Once this introductory dance had been performed, we proceeded to crisscross the city on foot and by taxi, visiting “sitting” gardens (designed to be viewed from an adjacent building), “walking” gardens, rock gardens, moss gardens, pond gardens and others. All were associated with Shinto shrines or Zen temples/monasteries, and their beautiful buildings were part of the experience.

One visit might spur another: If a particular feature of a temple piqued our interest, Maya might think of another example of it, and off we’d go. In the course of the day, we visited 10 or 11 sites, few of them crawling with other tourists. (We didn’t realize how good Maya’s choices were in that regard until we came to the very well-known Ryoanji temple complex, where we found ourselves elbow-to-elbow with busloads of visitors from all over the world. We escaped in short order.)

Maya was not exactly a certified expert in history, architecture or Buddhist theology, but in addition to her familiarity with Kyoto, she had a solid and wide-ranging cultural background, excellent English and a curiosity that served us well. When we raised a question she couldn’t answer, she would do something that we could never have done: She’d ask someone, both for our edification and for her own future reference. In fact, the day was full of things that couldn’t have happened if we’d been on our own. Here are two examples.

First, our friend casually mentioned that before returning to Tokyo, he planned to spend a day in Nara. He also hoped to visit Katsura Imperial Villa, an architectural and horticultural treasure a short distance outside Kyoto, but didn’t quite understand how to get an admission ticket. This normally involves going to the Kyoto office of the Imperial Household Agency a day in advance and signing up for one of the limited spots on the daily tour, but he didn’t see how he could fit this into an already tight schedule.

Maya flipped open her cellphone and called an old friend with the right connections, who rang back a while later with the news that the document would be ready for pickup that afternoon. Plus, at breakfast the next morning, a fax from Maya arrived at our inn containing helpful hints for our friend’s visit to Nara.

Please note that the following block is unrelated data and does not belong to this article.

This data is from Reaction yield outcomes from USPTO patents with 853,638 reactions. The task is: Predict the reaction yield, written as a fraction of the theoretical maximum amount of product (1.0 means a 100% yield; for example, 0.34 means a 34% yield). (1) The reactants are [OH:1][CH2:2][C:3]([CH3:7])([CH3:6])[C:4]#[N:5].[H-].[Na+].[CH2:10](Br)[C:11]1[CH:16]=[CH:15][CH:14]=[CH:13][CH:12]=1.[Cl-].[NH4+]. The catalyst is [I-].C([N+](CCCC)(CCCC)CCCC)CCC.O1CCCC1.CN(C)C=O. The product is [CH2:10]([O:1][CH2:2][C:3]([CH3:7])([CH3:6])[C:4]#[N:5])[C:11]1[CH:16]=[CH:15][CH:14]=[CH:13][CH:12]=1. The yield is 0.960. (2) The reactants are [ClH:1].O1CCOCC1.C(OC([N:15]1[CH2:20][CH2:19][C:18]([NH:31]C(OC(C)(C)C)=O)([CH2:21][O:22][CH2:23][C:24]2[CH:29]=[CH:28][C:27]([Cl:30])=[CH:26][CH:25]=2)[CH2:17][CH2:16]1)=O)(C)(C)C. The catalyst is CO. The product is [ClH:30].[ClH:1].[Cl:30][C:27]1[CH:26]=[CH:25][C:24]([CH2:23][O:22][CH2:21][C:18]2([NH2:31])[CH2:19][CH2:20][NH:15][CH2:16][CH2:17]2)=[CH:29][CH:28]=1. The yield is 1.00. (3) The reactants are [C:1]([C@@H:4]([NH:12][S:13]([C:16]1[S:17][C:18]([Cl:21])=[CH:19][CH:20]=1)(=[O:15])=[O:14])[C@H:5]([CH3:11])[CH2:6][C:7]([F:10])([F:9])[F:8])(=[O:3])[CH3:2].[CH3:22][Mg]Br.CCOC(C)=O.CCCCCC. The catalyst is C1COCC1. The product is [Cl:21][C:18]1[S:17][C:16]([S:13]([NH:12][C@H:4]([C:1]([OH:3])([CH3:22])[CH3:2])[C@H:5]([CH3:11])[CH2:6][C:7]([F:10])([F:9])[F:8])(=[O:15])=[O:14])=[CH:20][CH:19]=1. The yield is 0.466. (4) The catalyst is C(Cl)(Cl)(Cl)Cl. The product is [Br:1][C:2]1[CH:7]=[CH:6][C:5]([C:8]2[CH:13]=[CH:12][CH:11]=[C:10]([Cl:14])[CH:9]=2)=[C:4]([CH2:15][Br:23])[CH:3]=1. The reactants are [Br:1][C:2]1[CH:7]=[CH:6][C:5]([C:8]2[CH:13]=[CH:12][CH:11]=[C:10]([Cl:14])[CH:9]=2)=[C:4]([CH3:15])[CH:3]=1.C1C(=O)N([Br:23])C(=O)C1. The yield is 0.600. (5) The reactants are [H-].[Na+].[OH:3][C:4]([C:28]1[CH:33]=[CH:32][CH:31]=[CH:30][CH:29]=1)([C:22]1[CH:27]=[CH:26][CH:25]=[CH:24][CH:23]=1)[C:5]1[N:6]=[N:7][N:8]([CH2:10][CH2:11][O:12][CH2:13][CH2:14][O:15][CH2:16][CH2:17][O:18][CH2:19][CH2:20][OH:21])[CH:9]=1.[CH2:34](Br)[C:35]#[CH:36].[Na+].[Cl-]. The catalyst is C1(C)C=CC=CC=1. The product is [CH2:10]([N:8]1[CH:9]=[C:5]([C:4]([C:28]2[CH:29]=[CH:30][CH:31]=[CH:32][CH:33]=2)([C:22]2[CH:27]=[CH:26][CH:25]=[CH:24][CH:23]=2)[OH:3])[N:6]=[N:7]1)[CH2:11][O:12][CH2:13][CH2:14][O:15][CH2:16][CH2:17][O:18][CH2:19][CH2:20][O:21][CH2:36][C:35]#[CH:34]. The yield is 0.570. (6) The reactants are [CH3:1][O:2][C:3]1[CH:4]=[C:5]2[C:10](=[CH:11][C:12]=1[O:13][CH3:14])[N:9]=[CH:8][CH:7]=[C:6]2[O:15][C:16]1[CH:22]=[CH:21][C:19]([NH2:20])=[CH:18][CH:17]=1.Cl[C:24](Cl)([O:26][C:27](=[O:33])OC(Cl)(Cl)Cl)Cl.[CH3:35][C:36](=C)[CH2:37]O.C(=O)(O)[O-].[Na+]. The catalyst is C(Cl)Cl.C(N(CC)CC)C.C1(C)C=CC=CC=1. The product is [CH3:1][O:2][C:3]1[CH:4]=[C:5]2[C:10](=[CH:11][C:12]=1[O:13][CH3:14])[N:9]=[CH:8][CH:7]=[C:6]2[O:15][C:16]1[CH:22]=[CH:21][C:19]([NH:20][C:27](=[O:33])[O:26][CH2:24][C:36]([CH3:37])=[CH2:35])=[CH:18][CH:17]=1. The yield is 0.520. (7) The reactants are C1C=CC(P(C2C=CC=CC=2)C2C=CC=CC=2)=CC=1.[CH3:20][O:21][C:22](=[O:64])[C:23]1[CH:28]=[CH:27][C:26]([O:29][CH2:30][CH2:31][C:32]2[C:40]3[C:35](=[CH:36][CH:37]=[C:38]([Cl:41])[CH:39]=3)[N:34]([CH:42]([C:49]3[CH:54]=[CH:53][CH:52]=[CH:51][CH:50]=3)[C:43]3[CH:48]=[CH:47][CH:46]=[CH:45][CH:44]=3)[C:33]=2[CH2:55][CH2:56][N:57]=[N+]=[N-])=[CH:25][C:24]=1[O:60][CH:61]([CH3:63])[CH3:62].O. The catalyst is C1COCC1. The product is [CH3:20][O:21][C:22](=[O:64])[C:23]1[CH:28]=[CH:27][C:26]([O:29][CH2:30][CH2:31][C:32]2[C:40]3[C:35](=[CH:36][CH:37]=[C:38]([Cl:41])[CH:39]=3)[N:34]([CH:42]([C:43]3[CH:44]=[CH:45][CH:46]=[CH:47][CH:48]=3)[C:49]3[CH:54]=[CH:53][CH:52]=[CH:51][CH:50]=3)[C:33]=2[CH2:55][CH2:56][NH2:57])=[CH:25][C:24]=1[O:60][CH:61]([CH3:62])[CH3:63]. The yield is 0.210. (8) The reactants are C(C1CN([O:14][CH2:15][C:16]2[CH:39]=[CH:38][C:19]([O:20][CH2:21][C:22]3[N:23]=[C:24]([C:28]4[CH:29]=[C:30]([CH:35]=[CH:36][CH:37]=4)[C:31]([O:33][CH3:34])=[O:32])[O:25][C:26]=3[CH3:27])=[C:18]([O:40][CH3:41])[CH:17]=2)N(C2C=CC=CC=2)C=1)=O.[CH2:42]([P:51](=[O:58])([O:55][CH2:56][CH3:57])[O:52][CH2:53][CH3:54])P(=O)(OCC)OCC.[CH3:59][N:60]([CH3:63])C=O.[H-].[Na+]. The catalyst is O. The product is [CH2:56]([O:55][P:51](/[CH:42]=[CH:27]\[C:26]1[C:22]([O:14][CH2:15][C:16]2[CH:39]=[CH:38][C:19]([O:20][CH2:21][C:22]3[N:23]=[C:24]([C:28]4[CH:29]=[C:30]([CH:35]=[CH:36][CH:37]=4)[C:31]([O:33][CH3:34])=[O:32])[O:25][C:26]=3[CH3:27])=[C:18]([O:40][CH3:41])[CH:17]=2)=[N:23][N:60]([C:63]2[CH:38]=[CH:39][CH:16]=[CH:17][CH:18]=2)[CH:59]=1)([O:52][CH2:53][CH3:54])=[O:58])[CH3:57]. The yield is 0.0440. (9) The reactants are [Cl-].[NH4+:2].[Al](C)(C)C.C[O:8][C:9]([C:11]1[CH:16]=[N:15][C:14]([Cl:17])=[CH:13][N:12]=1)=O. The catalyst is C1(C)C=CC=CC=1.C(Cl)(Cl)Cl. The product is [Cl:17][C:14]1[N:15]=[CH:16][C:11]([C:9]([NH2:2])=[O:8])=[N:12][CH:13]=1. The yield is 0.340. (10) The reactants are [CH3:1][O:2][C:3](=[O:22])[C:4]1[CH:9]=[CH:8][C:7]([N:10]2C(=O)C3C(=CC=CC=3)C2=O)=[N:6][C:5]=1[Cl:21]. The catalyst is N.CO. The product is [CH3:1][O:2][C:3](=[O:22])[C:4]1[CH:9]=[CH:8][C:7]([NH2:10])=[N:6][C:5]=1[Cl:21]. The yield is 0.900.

Second, we were gazing at a pagoda and got to wondering how these buildings were constructed. The best way to find out would be to clamber up inside, but this was not possible. “Aha,” recalled Maya. “Ten minutes away there’s a wooden pagoda that’s climbable — I think from the 17th century. Would you like to stroll over there?”

You bet. Our walk led us through back streets and past young women wearing traditional costumes and makeup. Without Maya we wouldn’t have known that they had rented their get-ups for the purpose of being photographed, and that the photos would be given to their prospective in-laws to show what nice old-fashioned girls they were.

We arrived at the pagoda, paid the small admission charge and gingerly crept up the steep, almost ladderlike, staircase to find that the whole building is constructed around a central pillar (absent in Chinese versions, evidently), like a massive tree trunk or ship’s mast. We’d seen no guidebook references to this pagoda and wouldn’t have been able to find it if we had.

Three people dividing a $350 guide’s fee; admission charges; taxis; good coffee and cake: I’d say our full day cost us about $175 apiece. A day ticket to Disneyland costs $66, not including food. I feel we got a bargain.

Chris Rowthorn, a 12-year resident of Kyoto, leads private half-day tours of the city (about $200) and offers custom-designed tours led by longtime residents (about $200 half-day, $400 full-day). Details: Walks and Tours of Kyoto & Japan,

Edward Schneider last wrote for Travel about touring Tuscany.